Iran's president continues to believe that Britain had a hand in the bombings that killed six people on the weekend, state television reported Monday. The British Embassy has denied the charge and condemned the blasts. "We are extremely suspicious that there was a British forces' role in the terrorist attacks," state TV quoted President Mahmoud Ahmadinejad as telling the Cabinet on Sunday.
Thousands of people took part Monday in the funeral in Ahvaz, Khuzestan province, of the six people who were killed when bombs exploded Saturday in a shopping center in the southwestern town. Some mourners accused Britain of instigating the blasts, which wounded at least 102 people, the AP says.
On Sunday, Iranian Interior Minister Mostafa Pourmohammadi said he believed the Ahvaz explosions were a continuation of previous explosions which, he claimed, were guided from abroad.
In June, four bombs in Ahvaz killed at least eight people. Iran blamed them on Iranian Arab extremists with ties to foreign governments, such as Britain.
Ahvaz is close to the border with southern Iraq, where 8,500 British soldiers are based as part of the U.S.-led military coalition. The city suffered two days of riots in April after reports circulated that the government planned to reduce the town's Arab majority in favor of Persians. The government denied the reports.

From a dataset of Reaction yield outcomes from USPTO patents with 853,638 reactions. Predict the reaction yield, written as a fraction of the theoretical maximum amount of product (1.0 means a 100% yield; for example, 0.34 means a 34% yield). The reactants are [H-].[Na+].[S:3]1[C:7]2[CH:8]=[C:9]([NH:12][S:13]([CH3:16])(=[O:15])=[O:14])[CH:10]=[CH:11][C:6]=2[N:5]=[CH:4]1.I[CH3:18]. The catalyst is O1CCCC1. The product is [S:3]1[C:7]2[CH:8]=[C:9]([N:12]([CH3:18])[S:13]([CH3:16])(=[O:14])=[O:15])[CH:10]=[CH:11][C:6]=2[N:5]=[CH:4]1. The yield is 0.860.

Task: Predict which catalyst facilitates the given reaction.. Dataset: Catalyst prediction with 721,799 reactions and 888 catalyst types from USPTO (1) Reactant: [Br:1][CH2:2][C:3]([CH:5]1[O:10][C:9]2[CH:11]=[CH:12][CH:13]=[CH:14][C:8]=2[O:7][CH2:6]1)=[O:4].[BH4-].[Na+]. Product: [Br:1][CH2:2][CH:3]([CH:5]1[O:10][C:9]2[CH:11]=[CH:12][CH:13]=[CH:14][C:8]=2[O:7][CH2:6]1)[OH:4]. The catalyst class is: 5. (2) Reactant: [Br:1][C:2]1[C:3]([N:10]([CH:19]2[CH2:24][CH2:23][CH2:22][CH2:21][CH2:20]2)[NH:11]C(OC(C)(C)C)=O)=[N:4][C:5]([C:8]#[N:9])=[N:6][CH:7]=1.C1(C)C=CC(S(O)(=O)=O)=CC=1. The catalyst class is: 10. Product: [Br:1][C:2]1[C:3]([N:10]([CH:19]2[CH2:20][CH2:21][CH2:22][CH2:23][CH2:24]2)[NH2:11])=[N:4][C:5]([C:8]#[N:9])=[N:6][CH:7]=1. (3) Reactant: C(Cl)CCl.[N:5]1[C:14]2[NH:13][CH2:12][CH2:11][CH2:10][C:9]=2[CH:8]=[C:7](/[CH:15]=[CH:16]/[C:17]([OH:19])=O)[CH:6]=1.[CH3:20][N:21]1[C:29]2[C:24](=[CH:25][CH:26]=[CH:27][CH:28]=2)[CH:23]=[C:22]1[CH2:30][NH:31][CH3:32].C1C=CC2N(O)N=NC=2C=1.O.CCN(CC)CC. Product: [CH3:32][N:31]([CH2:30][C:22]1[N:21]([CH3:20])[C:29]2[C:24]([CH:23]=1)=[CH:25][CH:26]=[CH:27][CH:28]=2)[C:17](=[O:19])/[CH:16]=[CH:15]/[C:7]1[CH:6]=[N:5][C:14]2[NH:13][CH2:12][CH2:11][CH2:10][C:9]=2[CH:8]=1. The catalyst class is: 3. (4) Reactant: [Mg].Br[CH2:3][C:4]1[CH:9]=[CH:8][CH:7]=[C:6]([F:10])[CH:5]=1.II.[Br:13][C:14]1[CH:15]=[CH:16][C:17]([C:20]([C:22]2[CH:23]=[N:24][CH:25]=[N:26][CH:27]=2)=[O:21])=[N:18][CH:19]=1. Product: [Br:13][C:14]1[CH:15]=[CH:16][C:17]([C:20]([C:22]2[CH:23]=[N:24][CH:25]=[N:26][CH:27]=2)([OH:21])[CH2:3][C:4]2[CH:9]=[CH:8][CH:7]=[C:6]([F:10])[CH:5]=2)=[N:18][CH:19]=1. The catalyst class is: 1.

"Any linkage between the British government and these terrorist outrages is completely without foundation," the British Embassy in Tehran said in a statement Sunday.
In recent weeks, Tehran has accused Britain of provoking unrest in oil-rich Khuzestan. And Britain has accused Iran of supplying insurgents in southern Iraq with sophisticated bomb technology. Both countries have denied the respective claims.
On photo: Iran's President Mahmoud Ahmadinejad.
US President Joe Biden and Iraqi Prime Minister Mustafa Al Qadimi signed an agreement on July 26 to formally end the USA's military presence in the country by the end of the year